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Are People With Epilepsy Eligible for Moderna and Johnson & Johnson Booster Shots?

Posted on November 11, 2021
Medically reviewed by
Evelyn O. Berman, M.D.
Article written by
Alison Channon

  • People with epilepsy may be eligible for additional doses of the Pfizer and Moderna COVID-19 vaccines, depending on personal health factors.
  • All adults who received the Johnson & Johnson vaccine are eligible for a booster shot regardless of health status
  • Health agencies have also approved “mix and match” boosters, meaning a person may receive initial doses of one type of COVID-19 vaccine and a booster of another.

The Centers for Disease for Control and Prevention (CDC) released recommendations for Moderna and Johnson & Johnson COVID-19 vaccination boosters on Oct. 21. Based on the new recommendations, adults with epilepsy who received the Moderna vaccine may be eligible for a booster depending on personal factors, and all adults who received the Johnson & Johnson vaccine are eligible regardless of health status or other factors. Additionally, the CDC and U.S. Food and Drug Administration (FDA) have approved mix and match boosters, which allow people to receive initial doses of one type of COVID-19 vaccine and a booster of another.

Booster Shot Eligibility

A COVID-19 vaccine booster is administered when someone developed adequate immunity after the initial vaccine dose or doses, but that immunity has decreased over time.

The following groups are now eligible for a booster shot at least six months after their second dose of the Moderna COVID-19 vaccine:

  • People over 65
  • People over 18 who have underlying medical conditions
  • People over 18 who live in long-term care facilities
  • People over 18 who live or work in high-risk settings (such as front-line workers or people who are incarcerated)

The FDA and CDC approved booster shots in September for the same groups of people who received the Pfizer vaccine.

All adults over 18 who received the single-dose Johnson & Johnson COVID-19 vaccine are eligible for a booster shot at least two months after receiving their shot.

The CDC recommendations were released after the FDA amended the emergency use authorizations for the Moderna and Johnson & Johnson COVID-19 vaccines to allow for booster doses.

Mix and Match Doses

The FDA authorized mix and match booster doses for the three COVID-19 vaccines available in the United States. This means that you can receive a booster dose of a different vaccine from your original vaccine. For example, any adult over 18 who received the Johnson & Johnson vaccine can receive a booster dose of the Pfizer, Moderna, or Johnson & Johnson vaccines at least two months after receiving their shot. Those who have received the Pfizer or Moderna COVID-19 vaccines and are eligible for a booster may receive it from any of the three companies six months after their second dose.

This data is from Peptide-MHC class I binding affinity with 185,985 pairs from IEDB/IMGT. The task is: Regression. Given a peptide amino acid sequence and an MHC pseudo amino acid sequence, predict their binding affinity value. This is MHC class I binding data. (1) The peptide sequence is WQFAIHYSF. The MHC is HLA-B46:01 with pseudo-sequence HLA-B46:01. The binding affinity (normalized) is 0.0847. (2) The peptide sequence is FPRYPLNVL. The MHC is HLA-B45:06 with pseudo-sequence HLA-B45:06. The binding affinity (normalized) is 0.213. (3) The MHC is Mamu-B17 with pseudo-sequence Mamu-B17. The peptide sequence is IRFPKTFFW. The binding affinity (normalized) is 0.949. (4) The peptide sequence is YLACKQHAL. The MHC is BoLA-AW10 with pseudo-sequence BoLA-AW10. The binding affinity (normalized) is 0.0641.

Additional Doses for People With Epilepsy

People with epilepsy who are considered immunocompromised may be eligible for a third dose of the Pfizer or Moderna vaccines at least 28 days following their second dose. Additional doses may be recommended for those who did not develop an adequate immune response after the two-dose vaccination series.

The FDA amended the Pfizer and Moderna vaccines’ emergency use authorizations on Aug. 12 to allow a third vaccine dose for certain immunocompromised individuals.

Individuals defined as immunocompromised include:

  • People taking high-dose steroids or other immunosuppressive drugs
  • People in cancer treatment
  • People who received a stem cell transplant in the past two years
  • People who are organ donor recipients and taking immunosuppressive drugs
  • Those with certain other health conditions

According to the Epilepsy Foundation, “There is no evidence that people with epilepsy alone have a weakened immune system. They should not be considered ‘immunocompromised’ and would not have an ‘immune deficiency’ from having seizures.”

The Epilepsy Foundation does note that some people with epilepsy may take medications, such as steroids, that could affect the immune system. However, most seizure medicines do not affect the immune system.

If someone with epilepsy is not considered immunocompromised based on their medications or other health factors, they may be eligible for a Pfizer or Moderna booster six months after the second dose of their COVID-19 vaccine — depending on their age and other health conditions.

The CDC’s list of underlying medical conditions that would make someone eligible for a Moderna or Pfizer booster doesn’t explicitly list epilepsy as a condition that may qualify them for the shot. The list includes several underlying medical conditions, such as:

  • Chronic lung disease
  • Diabetes
  • Heart conditions
  • Obesity
  • Smoking or smoking history
  • HIV infection

Talk to your doctor if you have questions about your eligibility for an additional COVID-19 vaccine dose.

All updates must be accompanied by text or a picture.
Evelyn O. Berman, M.D. is a neurology and pediatric specialist and treats disorders of the brain in children. Review provided by VeriMed Healthcare Network. Learn more about her here.
Alison Channon has nearly a decade of experience writing about chronic health conditions, mental health, and women's health. Learn more about her here.

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